It has now been 12 years since we successfully mapped the human genome. We now have a cellular-level model of the human brain. And I just read yesterday that they restored a guy’s severed hand after grafting it to his leg.
Biology has come a long way. So, why can’t scientists agree on something as simple as which foods make us fat?
If it’s just a question of determining whether the cause of obesity is fats or carbohydrates, shouldn’t science have a pretty clear answer by now? It should, unless it’s not our food that’s making us fat.
Some of the latest research on obesity shows there may be factors involved that are unrelated to diet. Gut bacteria is now known to play some role, and some studies have even linked obesity to viruses. However, the factor that has received the most attention lately is obesogens, environmental pollutants that cause us to put on weight.
According to a study released in September, “…people today are about 10 percent heavier than people were in the 1980s, even if they follow the exact same diet and exercise plans.”
Here are some graphics showing just how much our bodies have changed over the last few decades.
Click on the map to stop the animation.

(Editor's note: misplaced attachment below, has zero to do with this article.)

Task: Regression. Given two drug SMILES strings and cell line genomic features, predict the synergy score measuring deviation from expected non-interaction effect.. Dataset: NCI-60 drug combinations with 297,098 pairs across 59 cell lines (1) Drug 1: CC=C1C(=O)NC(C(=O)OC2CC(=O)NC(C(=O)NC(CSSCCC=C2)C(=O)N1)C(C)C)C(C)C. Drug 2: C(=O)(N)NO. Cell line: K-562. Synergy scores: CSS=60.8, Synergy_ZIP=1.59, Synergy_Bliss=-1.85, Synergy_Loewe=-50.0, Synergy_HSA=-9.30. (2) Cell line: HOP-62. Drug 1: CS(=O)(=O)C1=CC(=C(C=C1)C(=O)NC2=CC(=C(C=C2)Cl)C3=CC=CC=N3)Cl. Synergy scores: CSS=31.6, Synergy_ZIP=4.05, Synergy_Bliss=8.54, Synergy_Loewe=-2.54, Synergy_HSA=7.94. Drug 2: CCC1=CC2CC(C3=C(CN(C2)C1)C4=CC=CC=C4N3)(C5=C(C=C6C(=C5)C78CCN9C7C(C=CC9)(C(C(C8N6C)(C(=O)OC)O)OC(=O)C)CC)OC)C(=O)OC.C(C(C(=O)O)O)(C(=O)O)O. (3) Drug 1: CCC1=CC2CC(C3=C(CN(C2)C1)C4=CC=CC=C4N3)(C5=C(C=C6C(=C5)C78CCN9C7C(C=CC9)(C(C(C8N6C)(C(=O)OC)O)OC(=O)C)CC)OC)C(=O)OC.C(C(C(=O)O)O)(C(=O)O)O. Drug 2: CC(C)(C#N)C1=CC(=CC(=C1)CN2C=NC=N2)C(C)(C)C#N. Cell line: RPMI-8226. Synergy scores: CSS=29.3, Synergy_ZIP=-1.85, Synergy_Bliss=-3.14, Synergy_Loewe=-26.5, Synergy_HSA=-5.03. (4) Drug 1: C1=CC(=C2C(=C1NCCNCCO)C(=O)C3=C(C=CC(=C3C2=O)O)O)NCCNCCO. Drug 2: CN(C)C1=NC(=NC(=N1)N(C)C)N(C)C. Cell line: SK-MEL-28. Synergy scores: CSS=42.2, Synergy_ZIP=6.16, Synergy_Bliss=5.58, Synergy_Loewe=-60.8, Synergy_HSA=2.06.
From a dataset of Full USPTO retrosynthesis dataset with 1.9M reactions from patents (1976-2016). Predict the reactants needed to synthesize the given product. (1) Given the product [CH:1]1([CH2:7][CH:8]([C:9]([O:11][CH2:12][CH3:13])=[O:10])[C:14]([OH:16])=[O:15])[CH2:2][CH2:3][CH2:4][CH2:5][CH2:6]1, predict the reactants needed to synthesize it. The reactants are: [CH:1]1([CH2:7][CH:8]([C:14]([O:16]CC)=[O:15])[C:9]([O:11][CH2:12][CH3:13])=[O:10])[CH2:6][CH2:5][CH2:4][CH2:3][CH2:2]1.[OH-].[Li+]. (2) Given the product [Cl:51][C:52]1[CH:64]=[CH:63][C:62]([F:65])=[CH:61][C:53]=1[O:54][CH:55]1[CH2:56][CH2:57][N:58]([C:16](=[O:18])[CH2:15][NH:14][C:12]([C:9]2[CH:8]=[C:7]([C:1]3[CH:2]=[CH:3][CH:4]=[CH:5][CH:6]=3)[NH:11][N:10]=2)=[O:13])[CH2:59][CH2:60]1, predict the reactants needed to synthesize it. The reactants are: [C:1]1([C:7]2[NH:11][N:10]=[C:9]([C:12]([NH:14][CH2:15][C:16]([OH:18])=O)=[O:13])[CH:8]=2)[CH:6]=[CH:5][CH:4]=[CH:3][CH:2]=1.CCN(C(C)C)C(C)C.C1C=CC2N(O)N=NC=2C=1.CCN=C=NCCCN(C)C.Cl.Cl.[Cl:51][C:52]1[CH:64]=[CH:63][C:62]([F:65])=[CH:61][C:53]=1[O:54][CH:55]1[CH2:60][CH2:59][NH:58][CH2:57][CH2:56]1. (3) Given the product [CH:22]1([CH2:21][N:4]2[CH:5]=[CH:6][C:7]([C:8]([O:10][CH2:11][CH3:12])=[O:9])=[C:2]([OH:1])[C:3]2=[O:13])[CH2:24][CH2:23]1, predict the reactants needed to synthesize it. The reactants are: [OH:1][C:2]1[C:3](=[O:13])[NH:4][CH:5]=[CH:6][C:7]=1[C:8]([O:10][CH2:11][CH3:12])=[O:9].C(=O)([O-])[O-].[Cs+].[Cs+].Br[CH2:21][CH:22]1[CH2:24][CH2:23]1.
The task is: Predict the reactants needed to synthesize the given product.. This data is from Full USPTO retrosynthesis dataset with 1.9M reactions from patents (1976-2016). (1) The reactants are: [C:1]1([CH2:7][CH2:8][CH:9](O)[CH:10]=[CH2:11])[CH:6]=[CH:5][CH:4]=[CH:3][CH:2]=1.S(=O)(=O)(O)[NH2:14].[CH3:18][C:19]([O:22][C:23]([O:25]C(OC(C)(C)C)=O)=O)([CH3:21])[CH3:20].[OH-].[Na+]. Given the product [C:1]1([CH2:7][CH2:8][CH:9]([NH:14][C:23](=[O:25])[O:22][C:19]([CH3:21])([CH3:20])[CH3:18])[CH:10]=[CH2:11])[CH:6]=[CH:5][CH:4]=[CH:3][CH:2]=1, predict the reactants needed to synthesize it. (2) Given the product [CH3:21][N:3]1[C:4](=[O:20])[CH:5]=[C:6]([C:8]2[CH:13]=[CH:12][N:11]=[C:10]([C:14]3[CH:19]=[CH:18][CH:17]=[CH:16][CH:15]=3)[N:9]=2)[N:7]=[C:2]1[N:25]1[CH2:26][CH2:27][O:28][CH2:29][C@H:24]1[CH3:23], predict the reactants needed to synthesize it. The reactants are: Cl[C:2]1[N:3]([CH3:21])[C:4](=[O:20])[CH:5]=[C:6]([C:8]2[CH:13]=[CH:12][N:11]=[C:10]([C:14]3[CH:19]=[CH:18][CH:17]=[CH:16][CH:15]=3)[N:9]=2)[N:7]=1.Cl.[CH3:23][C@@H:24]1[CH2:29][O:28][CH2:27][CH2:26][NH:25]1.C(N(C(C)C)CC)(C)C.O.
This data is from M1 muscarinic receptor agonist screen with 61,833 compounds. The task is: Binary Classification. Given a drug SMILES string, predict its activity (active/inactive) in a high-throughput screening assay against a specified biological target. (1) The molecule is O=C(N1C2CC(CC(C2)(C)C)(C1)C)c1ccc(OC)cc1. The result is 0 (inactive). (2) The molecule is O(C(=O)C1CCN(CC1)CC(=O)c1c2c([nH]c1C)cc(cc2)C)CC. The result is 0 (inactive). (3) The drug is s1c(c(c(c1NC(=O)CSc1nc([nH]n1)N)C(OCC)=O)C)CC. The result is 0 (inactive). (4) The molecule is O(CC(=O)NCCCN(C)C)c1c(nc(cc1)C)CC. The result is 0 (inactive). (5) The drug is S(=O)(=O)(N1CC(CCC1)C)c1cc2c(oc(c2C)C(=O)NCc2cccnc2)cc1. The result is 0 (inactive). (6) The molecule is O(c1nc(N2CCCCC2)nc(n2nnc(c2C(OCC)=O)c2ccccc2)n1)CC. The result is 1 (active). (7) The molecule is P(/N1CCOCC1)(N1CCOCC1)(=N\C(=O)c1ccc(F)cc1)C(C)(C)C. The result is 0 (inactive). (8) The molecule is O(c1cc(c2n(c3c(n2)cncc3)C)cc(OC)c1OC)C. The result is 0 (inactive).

Today’s size 0 dress is larger than a size 8 in 1958
The average woman today weighs as much as the average man in 1960
Enter a gender, age, and height to see how different segments of the population have changed in the last 25 years
I’m old enough to remember the 80’s, and I don’t remember the food being all that much different from today. Yet, the average person of my current age and height is a full 30 pounds heavier today.
The concept of air pollution making us fat sounds crazy. But the idea that such a change has been caused only by food may be even crazier.
What does the U.S. government have to say?
Sadly, despite having been thoroughly disproved by science, and by American waistlines, the government continues to stick to its story.
- Obesity data by state is from the CDC Behavioral Risk Factor Surveillance System. Because of a methodology change in 2011, the comparison between pre-2011 and post-2011 figures is not exact.
- Average adult weight is from CDC Body Measurements and a report from the New York City Department of Health.
- Dress size sizing standards are from the National Institute of Standards and Appeals (1958, 1970) and ASTM International (2001 , 2011). The practice of labeling clothing smaller than its actual size is known as vanity sizing.
I'm fascinated by data visualization and the ways that data is transforming our understanding of the world. I spend a lot of time with my face buried in Excel, and when I find something interesting I write about it here and as a contributor for the Huffington Post.
More about my background
Latest posts by Max Galka (see all)
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